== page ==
I’ll submit perhaps, that rather than having a sociological character, the Proletariat is a political subject derived from the critique of capital itself. The Proletariat is important, allegorically, as a revolutionary subject because it is a particular universal; that as a “historical class,” nothing to lose (besides its attachment to life), it represents the possibility of full emancipation of all of humanity from all existing oppressive social relations.

    As Jaques Ranciere puts it, “The Proletariat are neither manual workers nor the laboring class. They are the class of the unaccounted that only exists in the very declaration they are counted as those of no account…the Proletariat is not so much a class, but a dissolution of all classes.”

    This leads me to a short statement on “the People,” why we Maoists still remain so a head of the curve and foresightful. Lets just begin with the very simple claim, there is no “people” as such, their existence is historically constituted by a political subject or in otherwords – “The United Front under the dictatorship of the Proletariat” (awkward clumsy phrase) can simply become ‘the People.’

  21. As I understand it, the concept of “workerist identity politics,” as explained by our maoist friends, says that getting people to identify as “workers” is the key to developing class consciousness amongst working class people from all racial and gender groups. Generally this is associated with class-reductionism, which is the tendency to smash every form of oppressions/experience into a simplistic schema of class structures. Class explains absolutely everything, in other words.

    The problem is that our maoist friends have tried to force arguments of folks posting on here into this pre-conceived notion of what we mean when we talk about class struggle, class consciousness, and the working class.

    Now let me try to emphasize my own position

    As STP puts it, identifying solely as a “worker” has never been enough. But nor has this ever been put forward by myself or anyone else on here. In fact, it’s impossible to identify as a “worker,” because there has never existed a raceless, sexless worker. White, industrial, male workers are fit into the international division of labor in large part due to their racial/gender/national composition, and so are working class black women.

    However, as Selma James puts it in her piece on Sex, Race & Class (which coincidentally NOT A SINGLE maoist has commented on) “To grasp the class interest when there seems not one but two, three, four, each contradicting the other, is one of the most difficult revolutionary tasks, in theory and practice, that confront us.”

    Do white male workers and black female workers in the US have a common interest in class struggle, revolution, socialism, and communism? I would argue, Yes. However, not without struggle amongst themselves as sectors of the working class – with the most oppressed having to challenge the privileged position of those at the top of the working class hierarchy.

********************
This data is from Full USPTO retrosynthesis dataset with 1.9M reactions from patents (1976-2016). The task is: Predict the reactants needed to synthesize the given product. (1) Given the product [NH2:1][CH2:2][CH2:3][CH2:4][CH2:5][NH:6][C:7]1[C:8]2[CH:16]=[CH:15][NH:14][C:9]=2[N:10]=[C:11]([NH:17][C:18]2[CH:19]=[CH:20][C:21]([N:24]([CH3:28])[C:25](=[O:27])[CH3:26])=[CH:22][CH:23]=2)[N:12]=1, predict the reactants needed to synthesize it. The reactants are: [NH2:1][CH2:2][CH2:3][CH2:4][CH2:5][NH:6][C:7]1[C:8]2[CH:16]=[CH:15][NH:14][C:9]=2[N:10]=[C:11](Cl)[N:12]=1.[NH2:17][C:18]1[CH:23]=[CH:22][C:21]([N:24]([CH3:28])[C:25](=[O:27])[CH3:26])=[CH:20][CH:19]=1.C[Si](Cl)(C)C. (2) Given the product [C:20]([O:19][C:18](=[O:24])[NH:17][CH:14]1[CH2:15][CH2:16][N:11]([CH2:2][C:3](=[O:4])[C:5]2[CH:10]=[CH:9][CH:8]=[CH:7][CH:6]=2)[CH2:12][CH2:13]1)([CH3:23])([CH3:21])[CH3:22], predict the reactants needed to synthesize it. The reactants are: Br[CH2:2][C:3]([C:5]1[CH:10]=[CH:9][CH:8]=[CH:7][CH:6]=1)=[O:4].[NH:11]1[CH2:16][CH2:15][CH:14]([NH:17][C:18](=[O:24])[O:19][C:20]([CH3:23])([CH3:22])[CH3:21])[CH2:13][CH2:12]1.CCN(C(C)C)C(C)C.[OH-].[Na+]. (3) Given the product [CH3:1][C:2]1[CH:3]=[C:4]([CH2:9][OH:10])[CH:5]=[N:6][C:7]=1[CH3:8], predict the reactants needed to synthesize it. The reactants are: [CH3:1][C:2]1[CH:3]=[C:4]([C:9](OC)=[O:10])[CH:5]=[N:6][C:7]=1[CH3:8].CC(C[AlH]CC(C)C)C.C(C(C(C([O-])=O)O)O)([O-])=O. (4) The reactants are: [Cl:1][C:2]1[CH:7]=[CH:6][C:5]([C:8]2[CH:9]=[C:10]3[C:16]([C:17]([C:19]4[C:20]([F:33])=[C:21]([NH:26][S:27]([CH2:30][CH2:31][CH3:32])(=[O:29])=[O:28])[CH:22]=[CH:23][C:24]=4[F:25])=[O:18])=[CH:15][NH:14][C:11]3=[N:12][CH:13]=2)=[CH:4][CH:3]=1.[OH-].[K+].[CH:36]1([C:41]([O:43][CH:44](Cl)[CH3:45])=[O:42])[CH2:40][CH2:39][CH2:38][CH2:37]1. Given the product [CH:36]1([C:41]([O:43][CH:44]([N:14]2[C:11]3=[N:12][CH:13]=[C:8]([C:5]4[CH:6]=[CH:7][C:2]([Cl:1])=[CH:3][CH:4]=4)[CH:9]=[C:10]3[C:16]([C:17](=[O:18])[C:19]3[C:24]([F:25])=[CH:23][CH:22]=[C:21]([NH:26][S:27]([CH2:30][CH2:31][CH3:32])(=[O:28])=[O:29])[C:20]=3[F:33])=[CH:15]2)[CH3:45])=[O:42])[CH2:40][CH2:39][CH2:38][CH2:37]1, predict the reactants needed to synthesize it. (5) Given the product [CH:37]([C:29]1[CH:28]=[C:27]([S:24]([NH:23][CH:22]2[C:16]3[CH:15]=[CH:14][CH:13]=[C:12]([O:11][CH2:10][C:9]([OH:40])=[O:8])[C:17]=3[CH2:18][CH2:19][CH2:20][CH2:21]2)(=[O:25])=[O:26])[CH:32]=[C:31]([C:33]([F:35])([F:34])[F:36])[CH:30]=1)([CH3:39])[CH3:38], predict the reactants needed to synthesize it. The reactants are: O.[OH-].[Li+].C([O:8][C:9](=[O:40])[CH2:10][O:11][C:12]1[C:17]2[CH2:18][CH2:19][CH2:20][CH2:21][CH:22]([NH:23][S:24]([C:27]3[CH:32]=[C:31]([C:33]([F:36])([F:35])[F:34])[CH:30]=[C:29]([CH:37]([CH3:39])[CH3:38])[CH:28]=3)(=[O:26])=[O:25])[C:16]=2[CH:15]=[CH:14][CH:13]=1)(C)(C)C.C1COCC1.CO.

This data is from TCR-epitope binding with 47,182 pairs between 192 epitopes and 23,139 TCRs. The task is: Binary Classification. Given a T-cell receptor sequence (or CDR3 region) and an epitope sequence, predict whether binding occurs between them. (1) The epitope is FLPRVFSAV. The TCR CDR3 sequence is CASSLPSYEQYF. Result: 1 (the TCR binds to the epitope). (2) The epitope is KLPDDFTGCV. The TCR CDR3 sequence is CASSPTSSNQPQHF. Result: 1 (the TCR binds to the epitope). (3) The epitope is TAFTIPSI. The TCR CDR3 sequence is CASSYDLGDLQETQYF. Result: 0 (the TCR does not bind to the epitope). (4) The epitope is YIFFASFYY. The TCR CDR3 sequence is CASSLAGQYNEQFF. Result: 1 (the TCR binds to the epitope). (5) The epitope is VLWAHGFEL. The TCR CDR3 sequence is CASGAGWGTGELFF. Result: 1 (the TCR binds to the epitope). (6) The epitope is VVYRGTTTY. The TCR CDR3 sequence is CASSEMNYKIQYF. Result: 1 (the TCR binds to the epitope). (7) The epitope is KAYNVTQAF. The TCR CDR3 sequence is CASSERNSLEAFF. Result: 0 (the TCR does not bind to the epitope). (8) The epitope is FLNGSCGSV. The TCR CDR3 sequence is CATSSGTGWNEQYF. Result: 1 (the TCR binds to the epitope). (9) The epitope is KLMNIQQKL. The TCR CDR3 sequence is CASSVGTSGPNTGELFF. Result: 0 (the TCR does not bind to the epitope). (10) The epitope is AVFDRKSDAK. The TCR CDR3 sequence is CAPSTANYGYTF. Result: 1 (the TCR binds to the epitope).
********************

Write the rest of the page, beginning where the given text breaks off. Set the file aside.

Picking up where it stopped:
It’s the relation between these sectors of the class (gender, racial, citizen/non-citizen, position within the world system, etc) that constitutes the totality of class relations, and its a consciousness of one’s self within this international division of labor that is so crucial for the development of class consciousness. This is what should be understood as the importance of “class identity,” and understanding of one’s self in relation to others such that solidarity is fostered and healthy relationships of love built upon the ashes of what was formerly oppressive alienation from one another.

    Men struggling against patriarchal view towards women which denigrate them as objects, people of color building community amongst themselves, and struggling against racism with working class white folks, working class folks of all colors/genders building transnational organizational links with workers in other countries, etc. These are crucial components of a real class struggle should be about – this is what revolutionary class consciousness produces, and is produced by.

    Note that nowhere in the previous paragraph is there anything simplistic about “workers versus bosses.” But also note that all the struggles listed above are crucial components of workers struggling against bosses, and most importantly the working class struggling against the capitalist class as a whole.

    STP states: “[Its worth noting that has seemed to been the case, hasn’t it been A/S who has consistently drapped “nationalist struggle” as ultimately bourgeois or championed the concept of “class expansionism?” Even bringing students under the frame of the identity of workers?] ”